US Inflation Accelerates to 40-Year High

US inflation accelerated to a 7.5% annual rate in January, rising to a new four-decade high, the Labor Department said Thursday.

The January number includes a once-a-year revision that affects seasonally adjusted data for the past five years. The Labor Department also updated the list of goods included in the calculation, known as a spending basket, to reflect consumer habits in 2019 and 2020.

Prices for autos, household furniture and appliances, as well as for other long-lasting goods, continue to drive much of the inflationary surge, fueled by pandemic-related supply-and-demand imbalances. Most economists expect the dynamic to fade as businesses adapt and normalize demand. But it is not clear when supply snarls will ease enough to take pressure off prices, particularly because of recent disruptions from the Omicron variant of Covid-19.

Food inflation is also raising consumers’ grocery billspushed up by steady price increases for meat, eggs and citrus fruits. Energy-price gains had shown signs of easing after climbing steeply last year. But a recent sharp rise in crude oil prices threatens to keep gasoline prices elevated.

High inflation is the dark side of the unusually strong economy, posing a challenge to the Federal Reserve as it tries to quell rising prices without damping growth.

“This is not encouraging news for the Fed in its battle to get inflation heading back towards the 2% target,” said James Knightley, chief international economist at ING. “Rate hikes will do nothing to resolve supply chain strains and worker shortages, but they can contribute to taking some of the steam out of the economy and allow demand and supply to start moving towards a better balance, at the expense of weaker growth.”

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The economy expanded 5.5% last yearthe fastest pace since 1984. That brisk growth is powered by a strong labor market. Employers added 1.6 million jobs over the past three months, putting upward pressure on wages. With inflation well above the Fed’s target, the steady gains in hiring leave the Fed on track to raise interest rates next month and could prompt further increases in May and June.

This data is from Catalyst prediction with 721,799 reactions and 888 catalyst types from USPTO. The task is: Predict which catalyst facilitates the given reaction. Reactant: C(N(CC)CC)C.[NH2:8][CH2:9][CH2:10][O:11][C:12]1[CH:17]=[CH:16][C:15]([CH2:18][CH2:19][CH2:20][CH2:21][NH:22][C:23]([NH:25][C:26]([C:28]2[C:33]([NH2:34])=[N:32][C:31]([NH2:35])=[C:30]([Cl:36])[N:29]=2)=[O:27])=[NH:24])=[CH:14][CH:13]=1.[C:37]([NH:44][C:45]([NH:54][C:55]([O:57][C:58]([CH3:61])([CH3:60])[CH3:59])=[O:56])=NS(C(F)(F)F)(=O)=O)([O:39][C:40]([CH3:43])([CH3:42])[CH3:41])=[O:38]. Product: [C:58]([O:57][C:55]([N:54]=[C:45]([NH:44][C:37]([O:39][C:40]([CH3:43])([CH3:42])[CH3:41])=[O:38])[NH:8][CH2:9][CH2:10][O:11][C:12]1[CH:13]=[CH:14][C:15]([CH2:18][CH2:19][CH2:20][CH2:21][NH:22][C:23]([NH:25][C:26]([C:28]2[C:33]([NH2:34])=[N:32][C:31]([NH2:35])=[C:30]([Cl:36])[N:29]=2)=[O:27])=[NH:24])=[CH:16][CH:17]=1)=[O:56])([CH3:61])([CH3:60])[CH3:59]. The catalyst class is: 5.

Mounting wage pressures related to the nation’s tight job market could also start feeding into inflation. Annual wage growth was running at 4.5% in December, the fastest pace since 2002, according to the Federal Reserve Bank of Atlanta’s wage trackerwhich makes adjustments for changes in the composition of workers.

A steady pickup in rental costs, which account for nearly one-third of the CPI, is adding to inflationary pressure and will likely keep doing so, said Aichi Amemiya, senior US economist at Nomura Securities.

The rental vacancy rate dropped to 5.6% in the fourth quarter, its lowest level since the 1980s. Mr. Amemiya said such a low vacancy rate could push housing rents even higher as new lease contracts are signed this year, putting more pressure on inflation.

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Allison Reyes and her boyfriend, Patrick Oldt, had been in a new apartment located close to the Schuylkill River in Philadelphia’s Center City for four months when the basement flooded from high water after Hurricane Ida. That sent the couple looking for a new place to live — and gave them sticker shock because prices for similar rental properties were 30% more expensive than just a few months ago.

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“We were shocked. We were looking at the exact same apartments we had looked at just a few months earlier whose prices had gone from $ 2,400 a month to $ 3,000 a month, ”said Ms. Reyes, 34 years old, who works as a brand manager. “We ended up having downgrade in size and location. Now we’re spending more money for a smaller apartment by about 400 square feet. ”

In December, some 47% of small businesses said they planned to raise prices in the next three months, on the net, according to the National Federation of Independent Business, a trade association. That figure is down slightly from the last three months of 2021, but close to the highest share since monthly records began in 1986.

The Federal Reserve has signaled it plans to raise interest rates in 2022 in response to stubbornly high inflation. WSJ’s JJ McCorvey explains what higher rates could mean for your finances. Photo illustration: Todd Johnson

Alex Mishkit launched her salon, Alex Cher Beauty, a year ago. Since then, she has increased prices to keep up with the rising costs of key supplies. First it was the nitrile gloves, which leapt as much as 30%. Then the price of waxing sticks shot up, followed by the price of wax itself, which rose by around 15%.

“To a small-business owner going on her second year, it adds up. So I’m hyper-aware of the slightest increase because every dollar counts, “she said. With overall supply costs running between 10% and 15% more than they were when she opened her doors, Ms. Mishkit in December nervously announced a price increase of around 10%. To her surprise, she said, customers were supportive.

“I was definitely taken aback by the positive responses I received from clients,” she said, adding that it made sense given how consumers’ expectations have changed over the past year. “I mean, just turn on the news and it’s all about inflation. So I do not think there’s a shock when there’s a slight price increase. ”

Mr. Amemiya of Nomura Securities said that rising inflation expectations among consumers, along with wage increases across the labor force, add to the risk that price pressures remain persistent. That could encourage the Fed to raise rates more than expected even if the overall inflation trend declines in the coming months, he said.

Write to Gwynn Guilford at gwynn.guilford@wsj.com

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